Overcapacity and new low cost entries into market stymied wind turbine prices in 2011

The average price for utility-scale wind equipment hit a new low in the second half of 2011, dipping four percent due to excess capacity and the entry of new low-cost competitors to the sector, according to the latest Wind Turbine Price Index released by Bloomberg New Energy Finance.
Overcapacity and new low cost entries into market stymied wind turbine prices in 2011

Contracts signed for wind turbines during the second half of 201l fell to €.91/MW ($1.21/MW), down four percent from six months earlier and well off their five year high of €1.21/MW ($1.59/MW) in 2009, Bloomberg said.

It's analysts found that prices dropped most sharply for older turbines to €.81/MW on average, down 10 percent from six months earlier.

While this might have been expected given that newer wind turbine models are more efficient and offer improved capacity factors, Bloomberg's team found that even the new prices have seen prices coming down.

What's more, this, the sixth issue of the Wind Turbine Price Index, found that prices fell in all parts of the world as Chinese manufacturers competed strongly for orders, even in developing markets such as Brazil, Chile, Ecuador, Pakistan, Ethiopia and Australia.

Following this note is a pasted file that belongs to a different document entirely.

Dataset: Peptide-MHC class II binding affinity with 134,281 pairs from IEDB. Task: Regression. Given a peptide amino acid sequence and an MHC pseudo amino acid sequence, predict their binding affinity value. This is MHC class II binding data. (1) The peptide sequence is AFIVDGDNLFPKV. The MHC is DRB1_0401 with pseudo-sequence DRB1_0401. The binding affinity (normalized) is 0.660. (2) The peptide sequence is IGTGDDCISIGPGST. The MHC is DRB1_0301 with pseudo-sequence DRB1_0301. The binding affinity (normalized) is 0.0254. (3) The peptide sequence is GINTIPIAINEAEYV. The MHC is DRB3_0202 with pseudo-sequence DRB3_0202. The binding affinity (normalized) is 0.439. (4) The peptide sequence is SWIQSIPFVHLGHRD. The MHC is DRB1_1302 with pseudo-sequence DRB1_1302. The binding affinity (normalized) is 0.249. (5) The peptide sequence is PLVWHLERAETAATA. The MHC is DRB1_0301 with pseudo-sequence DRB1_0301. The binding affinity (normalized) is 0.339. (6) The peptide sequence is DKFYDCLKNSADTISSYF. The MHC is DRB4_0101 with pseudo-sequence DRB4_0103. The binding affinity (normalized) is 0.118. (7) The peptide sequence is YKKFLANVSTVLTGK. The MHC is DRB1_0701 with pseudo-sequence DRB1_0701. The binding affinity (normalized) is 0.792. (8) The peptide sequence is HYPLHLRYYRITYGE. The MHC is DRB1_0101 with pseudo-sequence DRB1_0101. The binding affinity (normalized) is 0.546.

Not surprisingly, these developments led procurement officers and turbine manufactures to express generally negative outlooks on prices, with most anticipating further moderate declines in 2012 and 2013.

The majority told analysts they don’t expect prices to recover until at least 2014.

But Bloomberg nevertheless found reason for optimism -- lower equipment prices will ultimately make wind more competitive with fossil-fuelled forms of generation.

“Short-term pain among wind manufacturers is now undeniable and unavoidable," said Michael Liebreich, chief executive of Bloomberg New Energy Finance.

"But the current price slump is good news on the demand side as wind is more competitive with coal and gas on a dollar-per-megawatt hour basis, which is vital given ever-lower levels of subsidy and support," he continued. "Those manufacturers which can achieve leading cost positions are going to be in a good strategic position when the market enters its next expansionary phase in a few years.”

Bloomberg New Energy Finance’s analysis has previously shown that power generated by the world’s best new wind farms can achieve costs of 6.5 US cents per kWh, compared with the same per kWh for coal-fired power stations.

By 2016 the firm expects the median new wind farm worldwide to be competitive with coal-based power with no subsidies.

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